Welcome back to the “Defining the Christian Movie” series! If you’re just reading for the first time, this month I’m taking movies that I’ve seen that could be considered “Christian movies” and analyzing how they portray spiritual elements, rather than analyzing what those are. Today’s movie is a little less explicit about Christianity, but its source comes straight from the Bible—and so does some of the dialogue. Ladies and gentlemen, here’s my childhood source of entertainment: VeggieTales.
Around the time I was born, a few guys from Illinois created thirty-minute computer-animated cartoons of vegetables on a countertop telling kids about God. This was called “VeggieTales”, hosted by Bob the Tomato (voiced by Phil Vischer) and Larry the Cucumber (Mike Nawrocki). And in 2002, “VeggieTales” had enough money and popularity for Vischer and Nawrocki’s studio Big Idea Productions to make a movie. Thus came “Jonah: A VeggieTales Movie”, a movie straight from the book of Jonah in the Old Testament.
“Jonah” begins with Bob the Tomato, Junior Asparagus (Lisa Vischer) and his dad (Dan Anderson), Laura the Carrot (Kristin Blegen), and other signature VeggieTales characters on their way to a concert. Along the way, the characters get into an argument, their van goes rolling down a hill, and out of gas, they resort to a nearby restaurant. Next to them at the restaurant are the Pirates Who Don’t Do Anything, aliases Larry the Cucumber, Pa Grape (Phil Vischer), and Mr. Lunt (Phil Vischer… again). They overhear the arguments next to them and start telling the vegetables a story of mercy and compassion: the story of Jonah.
Jonah, alias Archibald Asparagus (yes, Phil Vischer), is a renowned prophet called by God to go tell the people of Nineveh to repent, or their city will be destroyed. After singing a song (yeah, this is a musical), Jonah takes a ship to Tarshish (the opposite direction) and meets up with… the Pirates… How come it took me ten years to be confused by that? Anyway, the Pirates start taking Jonah to Tarshish, who is soon accompanied by a caterpillar/worm named Khalil (Tim Hodge). (Khalil turns out to be the worm from Jonah 4:7, but I’ll let you figure that one out.) Long story short, God brings a storm to threaten the ship and the vegetables in it, and Jonah realizes that he has brought this upon them for disobeying his God. What Jonah tells the Pirates and Khalil comes almost directly from Scripture:
JONAH: I’m a Hebrew, and I worship the Lord, the God of Heaven who made the sea and the land. And I’m running away from Him! He told me to go to Nineveh, but I didn’t listen! You know, I don’t like those people. …So I ran! I ran, and I ended up here. And now everyone’s in terrible danger, all because of me! I’m afraid the only thing left is to be thrown into the sea.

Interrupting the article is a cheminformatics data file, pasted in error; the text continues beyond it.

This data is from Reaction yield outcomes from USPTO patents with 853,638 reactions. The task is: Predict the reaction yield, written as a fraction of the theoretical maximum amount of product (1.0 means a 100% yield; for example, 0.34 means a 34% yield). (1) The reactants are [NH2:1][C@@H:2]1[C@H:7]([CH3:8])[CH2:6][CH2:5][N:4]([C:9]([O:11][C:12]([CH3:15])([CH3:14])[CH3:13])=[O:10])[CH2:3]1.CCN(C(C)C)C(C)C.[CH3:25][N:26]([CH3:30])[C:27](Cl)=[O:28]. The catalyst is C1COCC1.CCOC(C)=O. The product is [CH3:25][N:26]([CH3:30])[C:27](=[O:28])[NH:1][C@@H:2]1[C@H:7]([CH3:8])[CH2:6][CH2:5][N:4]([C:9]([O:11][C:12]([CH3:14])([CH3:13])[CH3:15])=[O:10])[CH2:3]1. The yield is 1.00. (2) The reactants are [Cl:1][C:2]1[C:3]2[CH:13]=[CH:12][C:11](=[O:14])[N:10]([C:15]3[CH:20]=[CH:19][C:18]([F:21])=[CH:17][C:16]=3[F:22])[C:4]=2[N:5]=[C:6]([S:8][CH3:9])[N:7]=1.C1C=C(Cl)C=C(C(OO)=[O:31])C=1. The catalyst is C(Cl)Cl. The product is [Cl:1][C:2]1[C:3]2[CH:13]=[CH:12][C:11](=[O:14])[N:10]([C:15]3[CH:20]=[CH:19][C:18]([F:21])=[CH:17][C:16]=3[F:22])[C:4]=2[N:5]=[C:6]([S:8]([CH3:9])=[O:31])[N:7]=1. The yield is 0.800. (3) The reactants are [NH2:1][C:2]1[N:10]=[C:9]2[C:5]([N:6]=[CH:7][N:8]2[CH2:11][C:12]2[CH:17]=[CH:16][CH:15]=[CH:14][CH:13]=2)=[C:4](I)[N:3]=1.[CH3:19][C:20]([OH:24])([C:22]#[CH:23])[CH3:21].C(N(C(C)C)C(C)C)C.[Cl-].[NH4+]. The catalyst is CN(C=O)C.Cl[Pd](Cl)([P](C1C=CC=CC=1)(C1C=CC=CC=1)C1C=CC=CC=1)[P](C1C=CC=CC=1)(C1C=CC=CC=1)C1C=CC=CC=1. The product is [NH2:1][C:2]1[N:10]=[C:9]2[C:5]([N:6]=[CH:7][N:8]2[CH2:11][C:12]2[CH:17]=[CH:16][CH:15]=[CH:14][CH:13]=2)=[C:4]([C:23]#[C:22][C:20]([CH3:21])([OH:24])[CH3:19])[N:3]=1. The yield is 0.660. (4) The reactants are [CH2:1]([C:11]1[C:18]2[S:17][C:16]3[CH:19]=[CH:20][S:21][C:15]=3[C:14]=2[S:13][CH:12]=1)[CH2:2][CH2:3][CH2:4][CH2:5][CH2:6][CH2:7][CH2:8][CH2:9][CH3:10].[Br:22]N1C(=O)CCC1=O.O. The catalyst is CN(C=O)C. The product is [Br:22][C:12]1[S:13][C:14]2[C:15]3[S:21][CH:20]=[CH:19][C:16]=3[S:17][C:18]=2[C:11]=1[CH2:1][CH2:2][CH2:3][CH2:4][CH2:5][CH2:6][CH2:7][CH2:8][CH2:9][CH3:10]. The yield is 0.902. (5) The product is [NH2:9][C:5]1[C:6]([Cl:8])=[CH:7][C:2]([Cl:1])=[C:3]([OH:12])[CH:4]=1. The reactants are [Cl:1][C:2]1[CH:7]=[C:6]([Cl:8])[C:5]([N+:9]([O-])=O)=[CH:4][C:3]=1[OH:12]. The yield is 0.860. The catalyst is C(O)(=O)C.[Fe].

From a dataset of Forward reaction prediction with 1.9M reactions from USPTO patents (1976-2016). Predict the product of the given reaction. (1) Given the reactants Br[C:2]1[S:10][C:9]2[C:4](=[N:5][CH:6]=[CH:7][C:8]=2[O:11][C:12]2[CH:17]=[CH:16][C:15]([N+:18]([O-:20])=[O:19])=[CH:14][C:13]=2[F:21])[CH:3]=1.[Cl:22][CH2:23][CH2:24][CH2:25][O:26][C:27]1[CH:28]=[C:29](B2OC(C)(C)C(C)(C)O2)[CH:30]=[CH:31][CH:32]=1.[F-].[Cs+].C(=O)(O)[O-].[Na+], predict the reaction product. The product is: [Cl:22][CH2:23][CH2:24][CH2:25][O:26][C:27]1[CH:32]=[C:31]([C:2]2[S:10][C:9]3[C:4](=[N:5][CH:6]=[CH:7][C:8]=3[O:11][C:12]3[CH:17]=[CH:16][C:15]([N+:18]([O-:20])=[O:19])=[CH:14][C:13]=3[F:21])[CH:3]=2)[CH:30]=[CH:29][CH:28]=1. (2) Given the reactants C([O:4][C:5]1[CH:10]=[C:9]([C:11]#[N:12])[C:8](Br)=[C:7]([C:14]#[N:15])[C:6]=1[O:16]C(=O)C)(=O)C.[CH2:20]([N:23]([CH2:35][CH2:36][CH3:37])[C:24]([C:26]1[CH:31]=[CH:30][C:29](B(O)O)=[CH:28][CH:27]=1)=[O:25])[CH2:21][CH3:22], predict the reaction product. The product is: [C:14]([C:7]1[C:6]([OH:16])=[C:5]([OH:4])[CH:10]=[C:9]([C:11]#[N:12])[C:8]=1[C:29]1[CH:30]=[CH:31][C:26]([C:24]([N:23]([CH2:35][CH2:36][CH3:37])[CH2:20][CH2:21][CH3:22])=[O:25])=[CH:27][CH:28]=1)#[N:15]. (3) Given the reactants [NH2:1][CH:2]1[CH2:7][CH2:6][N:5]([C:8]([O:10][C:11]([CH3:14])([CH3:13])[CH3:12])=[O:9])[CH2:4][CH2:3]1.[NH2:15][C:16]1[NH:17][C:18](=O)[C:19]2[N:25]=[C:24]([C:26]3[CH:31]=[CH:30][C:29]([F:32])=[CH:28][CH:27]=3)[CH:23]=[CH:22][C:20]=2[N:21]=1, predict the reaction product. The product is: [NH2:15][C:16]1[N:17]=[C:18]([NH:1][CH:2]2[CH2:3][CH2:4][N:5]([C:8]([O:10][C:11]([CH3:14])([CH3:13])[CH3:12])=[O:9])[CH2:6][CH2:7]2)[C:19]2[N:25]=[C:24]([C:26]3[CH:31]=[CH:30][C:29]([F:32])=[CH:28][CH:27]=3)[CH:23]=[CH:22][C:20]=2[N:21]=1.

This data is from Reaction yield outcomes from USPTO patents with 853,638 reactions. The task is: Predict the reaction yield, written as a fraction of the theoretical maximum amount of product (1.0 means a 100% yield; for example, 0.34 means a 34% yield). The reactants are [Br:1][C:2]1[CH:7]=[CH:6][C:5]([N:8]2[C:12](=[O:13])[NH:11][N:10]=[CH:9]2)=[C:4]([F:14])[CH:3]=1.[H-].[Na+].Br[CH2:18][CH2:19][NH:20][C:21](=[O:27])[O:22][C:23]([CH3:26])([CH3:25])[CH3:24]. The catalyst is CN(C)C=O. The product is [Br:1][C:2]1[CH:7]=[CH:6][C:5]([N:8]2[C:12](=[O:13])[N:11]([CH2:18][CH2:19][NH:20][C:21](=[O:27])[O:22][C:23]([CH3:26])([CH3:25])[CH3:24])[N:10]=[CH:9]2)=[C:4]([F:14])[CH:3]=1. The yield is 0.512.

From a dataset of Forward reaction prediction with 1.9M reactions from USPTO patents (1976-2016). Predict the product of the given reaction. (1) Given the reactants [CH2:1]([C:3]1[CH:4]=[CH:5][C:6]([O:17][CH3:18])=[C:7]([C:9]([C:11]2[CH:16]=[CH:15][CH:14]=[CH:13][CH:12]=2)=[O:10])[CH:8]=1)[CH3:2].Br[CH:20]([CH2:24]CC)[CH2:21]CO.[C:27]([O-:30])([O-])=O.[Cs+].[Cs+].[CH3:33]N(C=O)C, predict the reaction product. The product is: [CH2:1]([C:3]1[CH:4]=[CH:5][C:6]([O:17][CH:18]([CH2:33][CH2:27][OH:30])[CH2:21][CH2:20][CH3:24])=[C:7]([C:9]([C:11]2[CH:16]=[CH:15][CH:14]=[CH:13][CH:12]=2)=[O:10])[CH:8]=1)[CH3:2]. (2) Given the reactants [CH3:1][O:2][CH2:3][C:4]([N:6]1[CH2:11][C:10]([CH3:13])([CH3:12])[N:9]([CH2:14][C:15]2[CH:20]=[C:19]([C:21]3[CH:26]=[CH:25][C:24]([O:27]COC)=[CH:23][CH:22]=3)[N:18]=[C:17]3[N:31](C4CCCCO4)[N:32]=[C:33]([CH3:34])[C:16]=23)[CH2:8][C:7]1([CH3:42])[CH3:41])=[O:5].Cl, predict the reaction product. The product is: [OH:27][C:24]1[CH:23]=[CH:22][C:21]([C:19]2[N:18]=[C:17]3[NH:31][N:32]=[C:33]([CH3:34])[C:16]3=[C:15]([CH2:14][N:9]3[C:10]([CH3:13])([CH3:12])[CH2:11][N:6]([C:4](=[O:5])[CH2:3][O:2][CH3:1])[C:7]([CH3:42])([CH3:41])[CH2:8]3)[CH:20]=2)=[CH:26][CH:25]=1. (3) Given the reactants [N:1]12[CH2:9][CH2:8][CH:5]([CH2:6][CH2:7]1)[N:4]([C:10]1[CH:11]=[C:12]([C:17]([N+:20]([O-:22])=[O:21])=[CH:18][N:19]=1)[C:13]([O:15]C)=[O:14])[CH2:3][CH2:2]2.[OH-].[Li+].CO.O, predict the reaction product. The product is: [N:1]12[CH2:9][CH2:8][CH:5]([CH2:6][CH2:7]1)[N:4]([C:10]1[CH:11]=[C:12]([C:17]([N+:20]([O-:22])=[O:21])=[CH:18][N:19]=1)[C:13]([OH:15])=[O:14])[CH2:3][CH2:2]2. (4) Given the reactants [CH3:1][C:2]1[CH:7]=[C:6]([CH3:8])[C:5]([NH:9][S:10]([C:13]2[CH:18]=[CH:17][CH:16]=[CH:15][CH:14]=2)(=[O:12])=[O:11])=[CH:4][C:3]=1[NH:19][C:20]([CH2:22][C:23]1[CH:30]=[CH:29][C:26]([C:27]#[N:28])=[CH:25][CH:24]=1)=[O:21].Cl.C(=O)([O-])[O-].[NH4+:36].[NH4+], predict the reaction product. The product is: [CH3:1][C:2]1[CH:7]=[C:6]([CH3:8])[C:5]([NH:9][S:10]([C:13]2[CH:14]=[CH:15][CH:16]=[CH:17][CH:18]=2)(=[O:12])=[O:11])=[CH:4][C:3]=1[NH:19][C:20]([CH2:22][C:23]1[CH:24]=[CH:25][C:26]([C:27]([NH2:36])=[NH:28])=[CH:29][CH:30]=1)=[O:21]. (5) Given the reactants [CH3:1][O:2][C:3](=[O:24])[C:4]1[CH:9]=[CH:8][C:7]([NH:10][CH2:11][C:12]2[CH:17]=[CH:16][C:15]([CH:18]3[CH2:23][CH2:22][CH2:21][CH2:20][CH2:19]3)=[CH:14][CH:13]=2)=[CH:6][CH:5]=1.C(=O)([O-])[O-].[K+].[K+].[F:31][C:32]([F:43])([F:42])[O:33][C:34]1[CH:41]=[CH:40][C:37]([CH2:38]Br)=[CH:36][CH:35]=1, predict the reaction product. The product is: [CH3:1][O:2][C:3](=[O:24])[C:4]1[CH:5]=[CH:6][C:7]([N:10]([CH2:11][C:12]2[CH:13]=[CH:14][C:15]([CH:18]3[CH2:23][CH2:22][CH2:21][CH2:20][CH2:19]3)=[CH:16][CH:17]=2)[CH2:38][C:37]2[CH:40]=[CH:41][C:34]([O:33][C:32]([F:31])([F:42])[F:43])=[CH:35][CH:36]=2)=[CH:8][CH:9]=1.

LARRY: Aw, you don’t have to do that! We got a plank! You can just walk off!
JONAH: Yes… thank you. You’re too kind.
No, that last part wasn’t from Scripture. Anyway, Jonah jumps overboard, the storm subsides, and a huge whale eats Jonah. (Oh, and Khalil joins him.) Inside the whale, angels appear to Jonah and help him decide to go to Nineveh. After three days, the whale spits him out, and Jonah goes to Nineveh and tells them to repent. Yet in his last scene, Jonah goes up on a mountain so he can see all of Nineveh being destroyed. Khalil joins him and eventually tells him angrily:
KHALIL: Why are you here now instead of back in the belly of that whale? Because God is compassionate! He wanted to help you. And because He is merciful, He gave you a second chance.
JONAH: Oh, yes! And I’m very grateful—
KHALIL: Has it ever occurred to you that maybe God loves everybody, not just you? That maybe He wants to give everyone a second chance?
JONAH: Um… well…
KHALIL: He saw that those people needed help—that they didn’t know right from wrong. And He wanted to help them! And that is why He sent you! And when you told them what they were doing wrong, they said they were sorry. They put down their mackerels and their halibuts—
Oh yeah, I should mention this. In this kids’ version of the story of Jonah, the way that Ninevites sin is by hitting each other with fish. But not anymore.
KHALIL: …And they asked God for a second chance. And by golly, He gave them one! Don’t you see? God wants to give everyone a second chance… and so should we.
In the end, the vegetables hearing the story learn that their arguing was wrong, and they need to show mercy to those who have done them wrong.
Big Idea Productions was run by Christians (I say “was” because I think they went bankrupt a few years back; now “VeggieTales” is owned by someone else), and their first movie is explicitly Christian. It takes a Christian moral from Scripture and makes it relevant, in this case specifically for children. However, very rarely do Christian filmmakers take a story straight from Scripture, like the story of Jonah, and present it not only straightforwardly, but also with a comic twist.
But again, “Jonah: A VeggieTales Movie” may be a little too straightforward. Khalil’s monologue at the end of the film is another instance where the dialogue seems to come straight from a sermon. But after Jonah’s story is done, and the film focuses on the other vegetables again, the Pirates tell them: “The question, my friends, is not, What did Jonah learn? The question is, What did you learn?”
Matthew 11:15: “Whoever has ears, let them hear.”